Favresse and Shepton in West Greenland

Posted by Lindsay Griffin on 12/07/2010
Agparssuit rises from the waters of Sortehul. Bob Shepton

The Belgian brothers Nico and Olivier Favresse, with fellow countryman Sean Villanueva and American climber and photographer Ben Ditto, have climbed the first of what they hope will be a raft of new routes on the little visited rock walls of Greenland's West Coast.

The four are travelling with British sailor and mountaineer Bob Shepton, a retired chaplain with a 10m Westerly named Dodo's Delight.

Shepton, a former vice-president of the Alpine Club, is perhaps best known on British soil for spearheading the development of Portland in the 'backwater years' of the 1960s and '70s, well over a decade before its renaissance in the late 1980s.

Shepton, who is 76 this year, has made five 'Tilmanesque' expeditions to Arctic Greenland and Canada, and is the only person to have twice been awarded the prestigious Tilman Medal by the Royal Cruising Club.

He has extensive knowledge of the West Coast of Greenland, both its waters and the costal mountains, and has made a considerable contribution to the Greenland section of the relevant Pilot book.

The talented Favresse brothers are also yachtsmen, having sailed with their father as children.

After meeting Shepton in Asiaat, where the boat had been left for the winter after a West Coast adventure in 2009, they helped crew Dodo's Delight 500km north to the Sortehul Fjord, not far from the major settlement of Upernavik.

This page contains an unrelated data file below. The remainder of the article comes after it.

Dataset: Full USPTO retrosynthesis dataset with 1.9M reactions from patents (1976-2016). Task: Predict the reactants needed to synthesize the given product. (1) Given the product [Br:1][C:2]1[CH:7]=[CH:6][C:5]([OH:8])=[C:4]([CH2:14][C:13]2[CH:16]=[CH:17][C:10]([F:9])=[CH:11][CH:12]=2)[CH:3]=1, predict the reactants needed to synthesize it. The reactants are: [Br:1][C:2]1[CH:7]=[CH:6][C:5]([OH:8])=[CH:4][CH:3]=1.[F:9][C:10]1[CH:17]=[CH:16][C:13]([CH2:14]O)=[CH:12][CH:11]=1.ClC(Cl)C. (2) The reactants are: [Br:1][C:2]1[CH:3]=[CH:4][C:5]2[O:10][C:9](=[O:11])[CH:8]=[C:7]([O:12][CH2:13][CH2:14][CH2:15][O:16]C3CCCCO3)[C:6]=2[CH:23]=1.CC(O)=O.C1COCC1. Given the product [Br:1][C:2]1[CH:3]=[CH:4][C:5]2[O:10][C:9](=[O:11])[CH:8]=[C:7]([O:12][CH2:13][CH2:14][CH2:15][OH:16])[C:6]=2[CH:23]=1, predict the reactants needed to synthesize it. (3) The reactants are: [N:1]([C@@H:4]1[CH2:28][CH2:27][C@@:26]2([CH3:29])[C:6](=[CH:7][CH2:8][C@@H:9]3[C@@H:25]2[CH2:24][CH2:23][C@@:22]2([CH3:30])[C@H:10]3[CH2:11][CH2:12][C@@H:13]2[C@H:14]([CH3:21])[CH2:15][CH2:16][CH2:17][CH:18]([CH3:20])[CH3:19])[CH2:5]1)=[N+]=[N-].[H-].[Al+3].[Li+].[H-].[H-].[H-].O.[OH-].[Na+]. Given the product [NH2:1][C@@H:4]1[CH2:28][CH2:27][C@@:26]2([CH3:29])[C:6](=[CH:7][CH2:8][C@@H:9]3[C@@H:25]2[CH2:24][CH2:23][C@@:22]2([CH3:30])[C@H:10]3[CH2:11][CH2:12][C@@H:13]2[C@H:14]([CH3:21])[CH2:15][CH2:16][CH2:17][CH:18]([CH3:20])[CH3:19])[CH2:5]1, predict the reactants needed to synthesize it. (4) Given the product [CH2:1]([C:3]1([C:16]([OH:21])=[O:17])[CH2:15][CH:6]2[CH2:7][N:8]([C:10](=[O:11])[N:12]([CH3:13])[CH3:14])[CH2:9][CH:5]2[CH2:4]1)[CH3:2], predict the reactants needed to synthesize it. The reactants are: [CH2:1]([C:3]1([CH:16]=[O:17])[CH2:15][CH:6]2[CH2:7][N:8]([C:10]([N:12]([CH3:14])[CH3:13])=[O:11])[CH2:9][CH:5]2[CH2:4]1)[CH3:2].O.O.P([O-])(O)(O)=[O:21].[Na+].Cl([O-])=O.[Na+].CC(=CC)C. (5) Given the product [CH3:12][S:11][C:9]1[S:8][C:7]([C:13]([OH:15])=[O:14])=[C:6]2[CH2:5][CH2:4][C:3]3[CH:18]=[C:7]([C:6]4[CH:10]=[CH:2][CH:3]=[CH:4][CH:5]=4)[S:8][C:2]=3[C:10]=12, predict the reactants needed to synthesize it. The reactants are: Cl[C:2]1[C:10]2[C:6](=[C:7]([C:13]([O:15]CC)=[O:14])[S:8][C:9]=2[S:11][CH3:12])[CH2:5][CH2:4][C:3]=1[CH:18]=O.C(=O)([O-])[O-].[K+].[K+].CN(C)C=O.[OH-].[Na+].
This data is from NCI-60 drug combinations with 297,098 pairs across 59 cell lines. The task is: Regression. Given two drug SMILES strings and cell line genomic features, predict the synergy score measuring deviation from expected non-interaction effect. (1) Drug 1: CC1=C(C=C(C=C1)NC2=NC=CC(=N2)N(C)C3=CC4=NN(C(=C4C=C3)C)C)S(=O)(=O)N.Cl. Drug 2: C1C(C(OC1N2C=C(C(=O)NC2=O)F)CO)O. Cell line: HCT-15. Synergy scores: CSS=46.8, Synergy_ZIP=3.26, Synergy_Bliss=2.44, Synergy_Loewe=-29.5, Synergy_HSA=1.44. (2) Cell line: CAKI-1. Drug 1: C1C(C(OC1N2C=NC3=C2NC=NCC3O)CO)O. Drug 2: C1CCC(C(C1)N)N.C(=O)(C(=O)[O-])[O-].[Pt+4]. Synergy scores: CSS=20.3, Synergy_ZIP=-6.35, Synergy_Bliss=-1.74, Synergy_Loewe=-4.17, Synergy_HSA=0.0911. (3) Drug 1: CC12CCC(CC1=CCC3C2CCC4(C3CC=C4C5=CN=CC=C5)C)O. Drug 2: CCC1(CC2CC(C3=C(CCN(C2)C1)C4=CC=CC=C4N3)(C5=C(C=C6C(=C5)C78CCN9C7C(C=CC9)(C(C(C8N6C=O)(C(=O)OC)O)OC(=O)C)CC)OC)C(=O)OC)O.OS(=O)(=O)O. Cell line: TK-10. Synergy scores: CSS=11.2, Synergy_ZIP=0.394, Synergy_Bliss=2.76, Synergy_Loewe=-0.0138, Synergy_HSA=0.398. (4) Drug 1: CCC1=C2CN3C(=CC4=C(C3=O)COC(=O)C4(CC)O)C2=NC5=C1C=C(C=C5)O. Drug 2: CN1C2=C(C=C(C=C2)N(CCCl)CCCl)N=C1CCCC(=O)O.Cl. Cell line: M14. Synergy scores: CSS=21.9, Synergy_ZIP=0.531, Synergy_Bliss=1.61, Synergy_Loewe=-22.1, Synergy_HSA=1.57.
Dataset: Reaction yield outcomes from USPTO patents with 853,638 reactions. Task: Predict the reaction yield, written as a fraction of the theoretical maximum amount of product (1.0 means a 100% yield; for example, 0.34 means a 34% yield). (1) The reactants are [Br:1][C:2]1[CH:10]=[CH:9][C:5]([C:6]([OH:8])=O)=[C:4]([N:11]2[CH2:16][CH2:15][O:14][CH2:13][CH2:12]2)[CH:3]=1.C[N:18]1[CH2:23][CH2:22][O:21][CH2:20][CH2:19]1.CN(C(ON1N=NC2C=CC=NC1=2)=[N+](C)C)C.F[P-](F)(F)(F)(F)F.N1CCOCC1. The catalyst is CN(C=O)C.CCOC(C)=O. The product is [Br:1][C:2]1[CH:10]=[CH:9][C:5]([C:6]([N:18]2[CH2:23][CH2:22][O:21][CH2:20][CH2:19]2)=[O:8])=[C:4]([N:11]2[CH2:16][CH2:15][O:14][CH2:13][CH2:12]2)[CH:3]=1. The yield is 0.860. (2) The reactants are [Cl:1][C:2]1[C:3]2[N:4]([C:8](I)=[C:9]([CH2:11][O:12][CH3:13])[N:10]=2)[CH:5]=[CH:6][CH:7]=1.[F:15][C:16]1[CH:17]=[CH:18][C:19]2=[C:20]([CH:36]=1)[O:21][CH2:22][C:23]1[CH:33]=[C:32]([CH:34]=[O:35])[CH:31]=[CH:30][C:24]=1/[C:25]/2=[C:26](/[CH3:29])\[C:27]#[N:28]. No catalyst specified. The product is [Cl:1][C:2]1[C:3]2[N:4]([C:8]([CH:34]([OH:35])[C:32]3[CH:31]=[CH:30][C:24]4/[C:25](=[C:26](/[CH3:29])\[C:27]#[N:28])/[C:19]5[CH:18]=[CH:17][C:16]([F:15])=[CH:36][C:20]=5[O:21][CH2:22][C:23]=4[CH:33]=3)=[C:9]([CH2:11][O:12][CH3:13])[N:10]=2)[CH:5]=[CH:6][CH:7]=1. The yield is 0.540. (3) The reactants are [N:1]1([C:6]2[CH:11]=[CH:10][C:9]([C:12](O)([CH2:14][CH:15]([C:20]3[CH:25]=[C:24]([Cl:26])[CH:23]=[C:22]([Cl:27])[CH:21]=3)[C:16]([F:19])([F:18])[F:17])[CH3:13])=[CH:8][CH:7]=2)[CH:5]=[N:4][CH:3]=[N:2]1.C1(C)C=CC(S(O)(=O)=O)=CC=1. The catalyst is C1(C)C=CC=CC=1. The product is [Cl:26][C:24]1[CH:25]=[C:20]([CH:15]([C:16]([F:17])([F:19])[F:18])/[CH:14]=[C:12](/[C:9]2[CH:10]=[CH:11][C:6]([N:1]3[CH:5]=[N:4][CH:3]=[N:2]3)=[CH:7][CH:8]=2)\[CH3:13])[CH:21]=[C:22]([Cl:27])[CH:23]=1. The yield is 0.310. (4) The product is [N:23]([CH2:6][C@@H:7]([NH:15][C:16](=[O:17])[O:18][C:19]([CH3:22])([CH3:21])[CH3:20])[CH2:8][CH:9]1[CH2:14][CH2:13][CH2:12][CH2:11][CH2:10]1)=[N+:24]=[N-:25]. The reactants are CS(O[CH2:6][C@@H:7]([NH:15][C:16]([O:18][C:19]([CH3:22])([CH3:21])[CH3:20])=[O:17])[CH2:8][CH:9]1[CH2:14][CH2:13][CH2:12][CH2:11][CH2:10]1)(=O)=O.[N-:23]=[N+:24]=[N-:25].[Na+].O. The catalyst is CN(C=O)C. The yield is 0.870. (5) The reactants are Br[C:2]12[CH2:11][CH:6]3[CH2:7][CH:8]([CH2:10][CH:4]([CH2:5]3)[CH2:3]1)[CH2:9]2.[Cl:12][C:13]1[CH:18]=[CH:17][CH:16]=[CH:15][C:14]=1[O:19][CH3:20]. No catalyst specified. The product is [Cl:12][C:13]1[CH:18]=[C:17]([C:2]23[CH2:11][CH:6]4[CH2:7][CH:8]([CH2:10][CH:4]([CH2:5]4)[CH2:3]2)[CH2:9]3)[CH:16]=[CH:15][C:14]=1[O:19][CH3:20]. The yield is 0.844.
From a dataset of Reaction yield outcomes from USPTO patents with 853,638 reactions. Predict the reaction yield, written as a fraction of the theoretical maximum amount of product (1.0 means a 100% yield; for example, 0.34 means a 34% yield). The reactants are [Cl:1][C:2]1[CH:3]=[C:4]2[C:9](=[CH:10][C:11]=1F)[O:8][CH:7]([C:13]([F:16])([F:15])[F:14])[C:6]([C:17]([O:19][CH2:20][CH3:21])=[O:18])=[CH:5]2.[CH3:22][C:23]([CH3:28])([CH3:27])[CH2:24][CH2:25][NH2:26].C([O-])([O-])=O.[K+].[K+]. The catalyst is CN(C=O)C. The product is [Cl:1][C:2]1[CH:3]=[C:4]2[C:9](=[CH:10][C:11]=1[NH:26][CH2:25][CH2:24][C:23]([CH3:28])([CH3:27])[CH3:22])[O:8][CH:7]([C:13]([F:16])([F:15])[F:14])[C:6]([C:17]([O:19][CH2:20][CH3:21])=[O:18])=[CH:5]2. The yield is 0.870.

There, the team opened its account with the first recorded rock routes on Agparssuit, a 540-metre high block of granite guarding the entrance to the fjord.

Jumping from the boat onto the rock, the four climbers unfortunately found the attractive, bright red appearance of the surface to be lichen, and they subsequently had to battle grass filled cracks and guano to create two 400m routes.

Ditto and Nico Favresse climbed the aptly named Seagull’s Garden, while Olivier Favresse and Villanueva put up Red Chilli Cream Cracker, a parallel line to the left.

After 20 hours' climbing, the four topped out and walked down the backside to a fine sheltered beach, where they were picked up by Shepton.

The Sortehul forms the waters to the south east of a large island named Qaesopssuaq, and at the west end of the island lies the impressive Sanderson's Hope (1,042m).

Sanderson' Hope, at N 72°, is a famous navigational headland, named in 1587 by John Davis as he set sail for Baffin Island in search of the North West Passage. The north face boasts a steep, clean, 800m-high granite wall rising straight from the sea.

In 2000 Graham Austick (UK), Paulo Pagini and Alberto Zuchetti (Italy) used Shepton's boat as a base to make the first ascent of the north face via a line named Arctic First Born (E3 5c and A3+).

The following year Canadians Jia Condon and Chris Romeskie travelled to Sanderson's Hope with Greg Landreth on his yacht Northanger. The three added a second route, Down North (V 5.10+ A1).

There are a number of untouched walls of similar height in this region, and the American-Belgian team, who are on a three-month trip, hope to climb several of these tasty objectives.

There will undoubtedly be more news to come from the West Greenland fjords as weeks progress.

In the photograph the two new routes climb the red prow between sunlight and shade, emerging onto the grassy summit.



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